Volume 429, Number 1, January I 2005
|Page(s)||173 - 179|
|Section||Galactic structure, stellar clusters, and populations|
|Published online||13 December 2004|
Disruption time scales of star clusters in different galaxies
Astronomical Institute, Utrecht University, Princetonplein 5, 3584CC Utrecht, The Netherlands e-mail: [lamers;gieles]@astro.uu.nl
2 Astronomical Institute, University of Amsterdam, Kruislaan 403, 1098SJ Amsterdam, The Netherlands e-mail: email@example.com
3 Informatics Institute, University of Amsterdam, Kruislaan 403, 1098SJ Amsterdam, The Netherlands
Accepted: 2 September 2004
The observed average lifetime of the population of star clusters in the Solar Neighbourhood, the Small Magellanic Cloud and in selected regions of M 51 and M 33 is compared with simple theoretical predictions and with the results of N-body simulations. The empirically derived lifetimes (or disruption times) of star clusters depend on their initial mass as tdis in all four galaxies. N-body simulations have shown that the predicted disruption time of clusters in a tidal field scales as tdis, where trh is the initial half-mass relaxation time and tcr is the crossing time for a cluster in equilibrium. We show that this can be approximated accurately by tdis for clusters in the mass range of about 103 to 106 , in excellent agreement with the observations. Observations of clusters in different extragalactic environments show that tdis also depends on the ambient density in the galaxies where the clusters reside. Linear analysis predicts that the disruption time will depend on the ambient density of the cluster environment as tdis. This relation is consistent with N-body simulations. The empirically derived disruption times of clusters in the Solar Neighbourhood, in the SMC and in M 33 agree with these predictions. The best fitting expression for the disruption time is tdis where Mcl is the initial mass of the cluster and Myr. The disruption times of star clusters in M 51 within 1-5 kpc from the nucleus, is shorter than predicted by about an order of magnitude. This discrepancy might be due to the strong tidal field variations in M 51, caused by the strong density contrast between the spiral arms and interarm regions, or to the disruptive forces from giant molecular clouds.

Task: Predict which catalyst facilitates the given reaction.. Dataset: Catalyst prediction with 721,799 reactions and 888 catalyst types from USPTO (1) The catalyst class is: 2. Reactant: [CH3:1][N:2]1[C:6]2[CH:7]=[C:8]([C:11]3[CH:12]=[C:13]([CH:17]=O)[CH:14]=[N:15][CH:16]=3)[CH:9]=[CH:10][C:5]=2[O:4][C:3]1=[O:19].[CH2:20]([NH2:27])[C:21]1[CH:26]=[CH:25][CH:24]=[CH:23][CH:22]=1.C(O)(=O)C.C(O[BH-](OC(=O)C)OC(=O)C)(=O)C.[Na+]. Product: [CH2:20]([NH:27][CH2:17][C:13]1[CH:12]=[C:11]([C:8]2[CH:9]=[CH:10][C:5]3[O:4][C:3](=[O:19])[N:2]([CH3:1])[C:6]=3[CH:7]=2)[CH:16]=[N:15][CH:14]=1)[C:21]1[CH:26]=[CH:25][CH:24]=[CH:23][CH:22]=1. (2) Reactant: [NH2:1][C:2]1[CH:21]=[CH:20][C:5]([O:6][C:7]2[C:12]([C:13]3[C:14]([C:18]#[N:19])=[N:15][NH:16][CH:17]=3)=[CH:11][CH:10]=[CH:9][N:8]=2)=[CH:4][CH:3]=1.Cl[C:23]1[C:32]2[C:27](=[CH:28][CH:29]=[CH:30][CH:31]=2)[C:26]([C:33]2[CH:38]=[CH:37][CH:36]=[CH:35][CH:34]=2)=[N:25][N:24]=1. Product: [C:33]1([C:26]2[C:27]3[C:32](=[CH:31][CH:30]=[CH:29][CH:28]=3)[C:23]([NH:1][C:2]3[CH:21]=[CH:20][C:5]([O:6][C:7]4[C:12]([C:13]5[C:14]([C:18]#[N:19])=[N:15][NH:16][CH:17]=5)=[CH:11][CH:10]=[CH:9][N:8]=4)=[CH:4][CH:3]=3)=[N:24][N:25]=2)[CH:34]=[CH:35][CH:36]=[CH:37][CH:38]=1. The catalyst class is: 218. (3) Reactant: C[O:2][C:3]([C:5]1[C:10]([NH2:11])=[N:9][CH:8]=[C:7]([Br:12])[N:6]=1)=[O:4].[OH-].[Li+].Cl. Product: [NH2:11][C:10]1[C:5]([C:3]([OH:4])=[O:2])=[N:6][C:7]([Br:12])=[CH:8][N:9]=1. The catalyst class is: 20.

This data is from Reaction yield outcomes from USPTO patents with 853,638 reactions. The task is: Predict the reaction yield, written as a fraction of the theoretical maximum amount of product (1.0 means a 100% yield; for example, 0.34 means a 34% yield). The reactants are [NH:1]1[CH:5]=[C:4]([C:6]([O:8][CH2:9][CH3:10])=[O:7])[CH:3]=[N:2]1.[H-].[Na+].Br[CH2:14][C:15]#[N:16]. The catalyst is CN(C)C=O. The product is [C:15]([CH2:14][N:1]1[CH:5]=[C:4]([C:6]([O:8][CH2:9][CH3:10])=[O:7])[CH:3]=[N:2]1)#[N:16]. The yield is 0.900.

Key words: Galaxy: open clusters and associations: general / galaxies: individual: M 33 / galaxies: individual: M 51 / galaxies: individual: SMC / galaxies: star clusters / Galaxy: globular clusters: general
© ESO, 2005
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